by Maria Fe Garcia-Rada, MPS, and Robert E. Litman, MD 

Ms. Fe Garcia-Rada and Dr. Litman are with CenExel CBH Health in Gaithersburg, Maryland. Dr. Litman is additionally with Georgetown University Medical School in Washington, DC.

Funding: No funding was provided for this article.

Disclosures: The authors have no conflicts of interest relevant to the content of this article.

Innov Clin Neurosci. 2024;21(1–3):13–18.


Objective: This study aimed to examine the impact of the COVID-19 pandemic on patients with serious mental illness (SMI), specifically relating to psychiatric morbidity, pandemic-induced stress, and ability to cope with pandemic-related precautionary measures, restrictions, and disruptions to daily life.

Design: A cross-sectional survey study of 277 clinical trial patients was conducted. This sample included nonpsychiatric controls (n=139) and patients with a diagnosis of bipolar disorder, major depressive disorder (MDD), or schizophrenia (n=138) located at five clinical trial sites across the United States. A univariate analysis was performed to obtain general frequencies of the sample. Unpaired t-tests were used in comparing the groups on numerical variables, and analysis of variance (ANOVA) was performed to identify differences when comparing three or more categories.

Results: Patients with SMI were more likely to report wearing face masks, avoiding large gatherings, and endorsing the use of precautionary measures, despite receiving a COVID-19 vaccine (p<0.001). A total of 70.3 percent (n=97) of all patients with SMI reported experiencing at least one episode of symptom worsening, 48 percent reported experiencing suicidal ideation, and 66 percent reported a need for increased mental healthcare due to COVID-19-related distress. Patients with SMI reported higher levels of stress, compared to controls, with patients with MDD having the highest levels of stress (p<0.001).

Conclusion: These findings demonstrate an increased vulnerability to symptom worsening in patients with SMI during a pandemic and suggest the need to account for pandemic-induced psychological stress in clinical trial design, subject selection, and symptoms ratings.   

Keywords: Clinical trials, mood disorders, COVID-19, pandemic, psychiatry

While many studies have investigated the psychological impact of the COVID-19 pandemic on the general population,1 less is known regarding the effects of COVID-19 pandemic-related stress on individuals with premorbid psychiatric illnesses, especially those with serious mental illness (SMI), which is defined as a mental, behavioral, or emotional disorder that causes significant functional impairment.2 Early in the pandemic, clinical concerns were raised regarding the potential for poorer outcomes due to the pandemic in patients with SMI, who are considered to be an especially vulnerable population.3 For instance, patients with SMI diagnosed with schizophrenia or bipolar disorder often have disorder-related cognitive deficits and comorbid medical conditions, placing this population at an increased risk for infection and adverse outcomes from COVID-19.3 Structural barriers (e.g., unstable housing) can also place individuals with SMI at greater risk for exposure to infection. Other risk factors for patients with SMI include changes in the delivery or frequency of mental healthcare services, especially outpatient care; while in-person services can increase the risk of transmission, the lack of these types of services can contribute to service disengagement, medication nonadherence, distress, and, ultimately, exacerbation of symptoms.4 Consistent with these concerns, accumulated evidence suggests that increased mortality from COVID-19 infection is associated with premorbid psychiatric illness, particularly schizophrenia spectrum diagnoses.5–7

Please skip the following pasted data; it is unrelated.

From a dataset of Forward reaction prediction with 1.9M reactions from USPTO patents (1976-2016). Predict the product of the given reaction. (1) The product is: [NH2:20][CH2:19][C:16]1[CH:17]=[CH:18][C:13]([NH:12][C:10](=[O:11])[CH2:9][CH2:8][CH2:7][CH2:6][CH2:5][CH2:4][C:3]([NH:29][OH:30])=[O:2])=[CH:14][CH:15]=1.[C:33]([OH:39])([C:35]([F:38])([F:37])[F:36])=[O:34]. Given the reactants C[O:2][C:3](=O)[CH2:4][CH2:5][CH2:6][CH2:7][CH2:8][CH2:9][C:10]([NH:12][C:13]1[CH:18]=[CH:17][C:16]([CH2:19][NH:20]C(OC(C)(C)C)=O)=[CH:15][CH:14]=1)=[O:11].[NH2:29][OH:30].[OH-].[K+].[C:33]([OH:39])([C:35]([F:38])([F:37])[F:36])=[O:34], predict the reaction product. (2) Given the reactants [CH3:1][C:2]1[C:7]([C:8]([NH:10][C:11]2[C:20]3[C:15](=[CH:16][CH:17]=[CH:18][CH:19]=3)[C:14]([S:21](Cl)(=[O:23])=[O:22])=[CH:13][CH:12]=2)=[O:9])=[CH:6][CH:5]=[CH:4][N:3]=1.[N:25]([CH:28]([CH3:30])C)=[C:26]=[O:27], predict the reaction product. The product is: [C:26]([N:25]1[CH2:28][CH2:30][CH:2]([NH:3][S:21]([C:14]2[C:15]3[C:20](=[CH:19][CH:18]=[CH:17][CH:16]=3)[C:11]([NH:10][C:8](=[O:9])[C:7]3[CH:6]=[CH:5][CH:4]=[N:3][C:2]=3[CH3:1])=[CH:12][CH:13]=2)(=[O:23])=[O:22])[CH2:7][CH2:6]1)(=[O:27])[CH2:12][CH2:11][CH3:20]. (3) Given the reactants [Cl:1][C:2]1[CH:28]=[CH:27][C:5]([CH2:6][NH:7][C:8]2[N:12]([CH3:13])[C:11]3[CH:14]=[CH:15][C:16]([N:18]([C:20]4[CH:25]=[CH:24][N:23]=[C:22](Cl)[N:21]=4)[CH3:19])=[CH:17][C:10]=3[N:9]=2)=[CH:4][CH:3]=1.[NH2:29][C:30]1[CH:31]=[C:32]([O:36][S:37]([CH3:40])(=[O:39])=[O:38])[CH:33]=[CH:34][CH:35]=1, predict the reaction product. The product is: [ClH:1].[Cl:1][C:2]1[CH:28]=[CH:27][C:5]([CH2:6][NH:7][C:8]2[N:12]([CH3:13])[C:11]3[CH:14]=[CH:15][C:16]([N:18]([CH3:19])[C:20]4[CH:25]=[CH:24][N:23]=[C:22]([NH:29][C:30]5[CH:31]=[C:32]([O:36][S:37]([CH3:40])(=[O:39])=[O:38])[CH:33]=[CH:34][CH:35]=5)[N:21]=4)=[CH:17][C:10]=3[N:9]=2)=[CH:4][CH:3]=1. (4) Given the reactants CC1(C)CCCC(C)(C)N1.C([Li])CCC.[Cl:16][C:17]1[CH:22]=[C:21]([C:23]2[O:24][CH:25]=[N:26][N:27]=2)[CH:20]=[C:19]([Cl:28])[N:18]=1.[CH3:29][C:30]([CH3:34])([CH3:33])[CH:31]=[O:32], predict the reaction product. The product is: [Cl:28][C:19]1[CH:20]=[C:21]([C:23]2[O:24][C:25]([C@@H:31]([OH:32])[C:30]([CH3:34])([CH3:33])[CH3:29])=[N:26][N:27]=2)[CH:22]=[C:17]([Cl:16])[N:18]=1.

In addition, heightened levels of psychological distress and psychiatric symptoms have been reported among psychiatric patients during the COVID-19 pandemic. Comprehensive reviews analyzing published surveys of patient cohorts with SMI have shown higher levels of anxiety, depression, insomnia, weight gain, acute stress, and suicidal ideation among those with a preexisting mental illness, compared to healthy controls in most,1,8–16 although not all,17,18 studies.

Several studies have reported a disproportionate impact of the pandemic on patients with affective disorders, compared to those with psychotic disorders, including evidence that patients with affective disorders score higher on measures of pandemic-induced psychological distress when compared to individuals with psychotic disorders.15,19 Interestingly, despite increases in symptoms and stress, studies have reported that patients with SMI are engaging in the use of protective measures, such as compliance with stay-at-home orders and use of face masks, at rates comparable to healthy controls.20–22

In a previous investigation, we surveyed 94 patients with SMI who were clinical trial participants in non-COVID-19-related trials from June through September 2020.23 Consistent with other studies in the literature, we found that their knowledge, risk perception, and use of precautionary safety measures during the pandemic were robust and mirrored the general population. Also, while 62 percent of patients reported experiencing moderate or extreme levels of distress, high levels of stress were correlated with positive coping skills, with the highest levels of stress found in patients with major depressive disorder (MDD).23

In this investigation, we aimed to replicate and extend these results concerning COVID-19-related knowledge, risk perception, and use of precautionary measures by conducting a new survey in a separate and larger group of clinical trial patients with SMI and nonpsychiatric control clinical trial subjects. We measured pandemic stress for both groups utilizing Kessler’s Psychological Distress Scale (K10). We surveyed patients specifically for their clinical status, including worsening symptoms, worsening of illness, and suicidal ideation during the pandemic. It was predicted that pandemic-induced stress would be significantly higher in patients with SMI and that pandemic-induced stress would positively correlate with worsening psychiatric clinical status.